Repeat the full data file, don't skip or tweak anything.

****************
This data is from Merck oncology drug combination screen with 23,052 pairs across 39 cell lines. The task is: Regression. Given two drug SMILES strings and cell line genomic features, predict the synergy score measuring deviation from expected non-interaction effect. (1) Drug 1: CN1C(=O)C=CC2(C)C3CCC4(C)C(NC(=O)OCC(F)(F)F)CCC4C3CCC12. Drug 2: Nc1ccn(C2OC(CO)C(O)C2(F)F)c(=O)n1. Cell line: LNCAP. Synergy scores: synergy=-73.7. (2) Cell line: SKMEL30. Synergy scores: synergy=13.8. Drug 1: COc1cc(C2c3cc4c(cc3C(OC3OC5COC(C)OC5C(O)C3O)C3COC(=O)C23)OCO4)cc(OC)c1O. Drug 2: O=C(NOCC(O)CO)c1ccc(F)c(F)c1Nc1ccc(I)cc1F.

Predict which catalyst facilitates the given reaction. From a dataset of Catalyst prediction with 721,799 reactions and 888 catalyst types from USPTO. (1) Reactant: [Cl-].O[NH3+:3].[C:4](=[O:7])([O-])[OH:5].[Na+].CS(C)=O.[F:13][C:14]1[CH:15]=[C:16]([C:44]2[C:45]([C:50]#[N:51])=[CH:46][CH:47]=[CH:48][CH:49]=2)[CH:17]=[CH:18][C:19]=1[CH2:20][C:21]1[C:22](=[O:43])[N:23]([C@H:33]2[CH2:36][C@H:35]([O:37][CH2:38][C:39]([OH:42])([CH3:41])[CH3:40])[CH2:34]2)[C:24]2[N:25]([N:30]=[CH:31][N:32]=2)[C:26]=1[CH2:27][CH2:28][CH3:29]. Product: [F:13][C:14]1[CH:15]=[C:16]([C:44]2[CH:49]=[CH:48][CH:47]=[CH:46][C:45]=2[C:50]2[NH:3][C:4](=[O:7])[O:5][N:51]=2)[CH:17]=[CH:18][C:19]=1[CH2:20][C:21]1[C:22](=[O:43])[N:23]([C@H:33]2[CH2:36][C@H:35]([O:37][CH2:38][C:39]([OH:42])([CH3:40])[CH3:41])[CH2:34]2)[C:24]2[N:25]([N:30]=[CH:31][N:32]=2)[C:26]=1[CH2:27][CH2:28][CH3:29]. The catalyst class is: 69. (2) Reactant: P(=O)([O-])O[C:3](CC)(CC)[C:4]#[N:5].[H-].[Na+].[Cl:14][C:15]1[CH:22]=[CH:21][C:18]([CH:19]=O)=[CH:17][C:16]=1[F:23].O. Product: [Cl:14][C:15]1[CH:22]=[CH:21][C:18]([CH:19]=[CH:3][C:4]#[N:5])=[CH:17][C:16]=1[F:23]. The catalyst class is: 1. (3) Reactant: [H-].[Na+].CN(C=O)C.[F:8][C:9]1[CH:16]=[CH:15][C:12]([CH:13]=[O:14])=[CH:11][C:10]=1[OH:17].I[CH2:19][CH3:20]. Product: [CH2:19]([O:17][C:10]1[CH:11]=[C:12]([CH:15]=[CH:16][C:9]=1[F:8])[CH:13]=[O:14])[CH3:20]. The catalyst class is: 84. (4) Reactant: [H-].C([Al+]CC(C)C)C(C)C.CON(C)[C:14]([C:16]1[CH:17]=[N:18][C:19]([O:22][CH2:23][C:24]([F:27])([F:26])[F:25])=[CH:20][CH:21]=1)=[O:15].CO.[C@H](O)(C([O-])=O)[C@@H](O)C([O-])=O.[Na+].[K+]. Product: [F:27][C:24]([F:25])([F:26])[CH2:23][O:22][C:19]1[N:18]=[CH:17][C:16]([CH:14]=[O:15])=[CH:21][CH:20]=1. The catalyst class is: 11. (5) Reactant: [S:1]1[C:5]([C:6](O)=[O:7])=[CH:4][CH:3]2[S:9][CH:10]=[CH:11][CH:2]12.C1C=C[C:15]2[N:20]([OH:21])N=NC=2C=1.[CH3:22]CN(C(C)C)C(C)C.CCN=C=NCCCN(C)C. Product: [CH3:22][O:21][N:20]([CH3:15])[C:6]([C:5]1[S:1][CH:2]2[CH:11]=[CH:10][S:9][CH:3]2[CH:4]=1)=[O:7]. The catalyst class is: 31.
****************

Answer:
This data is from Merck oncology drug combination screen with 23,052 pairs across 39 cell lines. The task is: Regression. Given two drug SMILES strings and cell line genomic features, predict the synergy score measuring deviation from expected non-interaction effect. (1) Drug 1: CN1C(=O)C=CC2(C)C3CCC4(C)C(NC(=O)OCC(F)(F)F)CCC4C3CCC12. Drug 2: Nc1ccn(C2OC(CO)C(O)C2(F)F)c(=O)n1. Cell line: LNCAP. Synergy scores: synergy=-73.7. (2) Cell line: SKMEL30. Synergy scores: synergy=13.8. Drug 1: COc1cc(C2c3cc4c(cc3C(OC3OC5COC(C)OC5C(O)C3O)C3COC(=O)C23)OCO4)cc(OC)c1O. Drug 2: O=C(NOCC(O)CO)c1ccc(F)c(F)c1Nc1ccc(I)cc1F.

Predict which catalyst facilitates the given reaction. From a dataset of Catalyst prediction with 721,799 reactions and 888 catalyst types from USPTO. (1) Reactant: [Cl-].O[NH3+:3].[C:4](=[O:7])([O-])[OH:5].[Na+].CS(C)=O.[F:13][C:14]1[CH:15]=[C:16]([C:44]2[C:45]([C:50]#[N:51])=[CH:46][CH:47]=[CH:48][CH:49]=2)[CH:17]=[CH:18][C:19]=1[CH2:20][C:21]1[C:22](=[O:43])[N:23]([C@H:33]2[CH2:36][C@H:35]([O:37][CH2:38][C:39]([OH:42])([CH3:41])[CH3:40])[CH2:34]2)[C:24]2[N:25]([N:30]=[CH:31][N:32]=2)[C:26]=1[CH2:27][CH2:28][CH3:29]. Product: [F:13][C:14]1[CH:15]=[C:16]([C:44]2[CH:49]=[CH:48][CH:47]=[CH:46][C:45]=2[C:50]2[NH:3][C:4](=[O:7])[O:5][N:51]=2)[CH:17]=[CH:18][C:19]=1[CH2:20][C:21]1[C:22](=[O:43])[N:23]([C@H:33]2[CH2:36][C@H:35]([O:37][CH2:38][C:39]([OH:42])([CH3:40])[CH3:41])[CH2:34]2)[C:24]2[N:25]([N:30]=[CH:31][N:32]=2)[C:26]=1[CH2:27][CH2:28][CH3:29]. The catalyst class is: 69. (2) Reactant: P(=O)([O-])O[C:3](CC)(CC)[C:4]#[N:5].[H-].[Na+].[Cl:14][C:15]1[CH:22]=[CH:21][C:18]([CH:19]=O)=[CH:17][C:16]=1[F:23].O. Product: [Cl:14][C:15]1[CH:22]=[CH:21][C:18]([CH:19]=[CH:3][C:4]#[N:5])=[CH:17][C:16]=1[F:23]. The catalyst class is: 1. (3) Reactant: [H-].[Na+].CN(C=O)C.[F:8][C:9]1[CH:16]=[CH:15][C:12]([CH:13]=[O:14])=[CH:11][C:10]=1[OH:17].I[CH2:19][CH3:20]. Product: [CH2:19]([O:17][C:10]1[CH:11]=[C:12]([CH:15]=[CH:16][C:9]=1[F:8])[CH:13]=[O:14])[CH3:20]. The catalyst class is: 84. (4) Reactant: [H-].C([Al+]CC(C)C)C(C)C.CON(C)[C:14]([C:16]1[CH:17]=[N:18][C:19]([O:22][CH2:23][C:24]([F:27])([F:26])[F:25])=[CH:20][CH:21]=1)=[O:15].CO.[C@H](O)(C([O-])=O)[C@@H](O)C([O-])=O.[Na+].[K+]. Product: [F:27][C:24]([F:25])([F:26])[CH2:23][O:22][C:19]1[N:18]=[CH:17][C:16]([CH:14]=[O:15])=[CH:21][CH:20]=1. The catalyst class is: 11. (5) Reactant: [S:1]1[C:5]([C:6](O)=[O:7])=[CH:4][CH:3]2[S:9][CH:10]=[CH:11][CH:2]12.C1C=C[C:15]2[N:20]([OH:21])N=NC=2C=1.[CH3:22]CN(C(C)C)C(C)C.CCN=C=NCCCN(C)C. Product: [CH3:22][O:21][N:20]([CH3:15])[C:6]([C:5]1[S:1][CH:2]2[CH:11]=[CH:10][S:9][CH:3]2[CH:4]=1)=[O:7]. The catalyst class is: 31.